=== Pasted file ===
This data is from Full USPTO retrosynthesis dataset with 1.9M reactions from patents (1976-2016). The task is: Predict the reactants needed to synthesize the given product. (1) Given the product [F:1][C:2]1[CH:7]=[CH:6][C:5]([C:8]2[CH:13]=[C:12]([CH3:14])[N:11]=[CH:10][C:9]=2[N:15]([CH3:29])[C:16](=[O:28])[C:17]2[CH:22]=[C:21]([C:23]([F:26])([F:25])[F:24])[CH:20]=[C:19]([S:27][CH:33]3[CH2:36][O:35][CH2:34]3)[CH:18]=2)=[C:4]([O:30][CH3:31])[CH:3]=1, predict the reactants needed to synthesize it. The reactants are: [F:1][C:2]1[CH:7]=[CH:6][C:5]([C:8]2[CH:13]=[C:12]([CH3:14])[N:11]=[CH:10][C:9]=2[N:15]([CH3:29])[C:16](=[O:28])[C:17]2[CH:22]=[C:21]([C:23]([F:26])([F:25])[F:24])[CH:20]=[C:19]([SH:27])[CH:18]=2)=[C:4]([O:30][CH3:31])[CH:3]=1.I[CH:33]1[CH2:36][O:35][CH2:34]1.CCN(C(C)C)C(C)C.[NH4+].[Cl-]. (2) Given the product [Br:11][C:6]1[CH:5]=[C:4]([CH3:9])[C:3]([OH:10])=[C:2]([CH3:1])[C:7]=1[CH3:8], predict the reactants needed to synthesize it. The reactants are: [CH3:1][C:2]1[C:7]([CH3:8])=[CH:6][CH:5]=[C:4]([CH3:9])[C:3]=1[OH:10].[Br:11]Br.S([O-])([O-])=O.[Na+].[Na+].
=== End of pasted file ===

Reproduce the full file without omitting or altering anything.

This data is from Full USPTO retrosynthesis dataset with 1.9M reactions from patents (1976-2016). The task is: Predict the reactants needed to synthesize the given product. (1) Given the product [F:1][C:2]1[CH:7]=[CH:6][C:5]([C:8]2[CH:13]=[C:12]([CH3:14])[N:11]=[CH:10][C:9]=2[N:15]([CH3:29])[C:16](=[O:28])[C:17]2[CH:22]=[C:21]([C:23]([F:26])([F:25])[F:24])[CH:20]=[C:19]([S:27][CH:33]3[CH2:36][O:35][CH2:34]3)[CH:18]=2)=[C:4]([O:30][CH3:31])[CH:3]=1, predict the reactants needed to synthesize it. The reactants are: [F:1][C:2]1[CH:7]=[CH:6][C:5]([C:8]2[CH:13]=[C:12]([CH3:14])[N:11]=[CH:10][C:9]=2[N:15]([CH3:29])[C:16](=[O:28])[C:17]2[CH:22]=[C:21]([C:23]([F:26])([F:25])[F:24])[CH:20]=[C:19]([SH:27])[CH:18]=2)=[C:4]([O:30][CH3:31])[CH:3]=1.I[CH:33]1[CH2:36][O:35][CH2:34]1.CCN(C(C)C)C(C)C.[NH4+].[Cl-]. (2) Given the product [Br:11][C:6]1[CH:5]=[C:4]([CH3:9])[C:3]([OH:10])=[C:2]([CH3:1])[C:7]=1[CH3:8], predict the reactants needed to synthesize it. The reactants are: [CH3:1][C:2]1[C:7]([CH3:8])=[CH:6][CH:5]=[C:4]([CH3:9])[C:3]=1[OH:10].[Br:11]Br.S([O-])([O-])=O.[Na+].[Na+].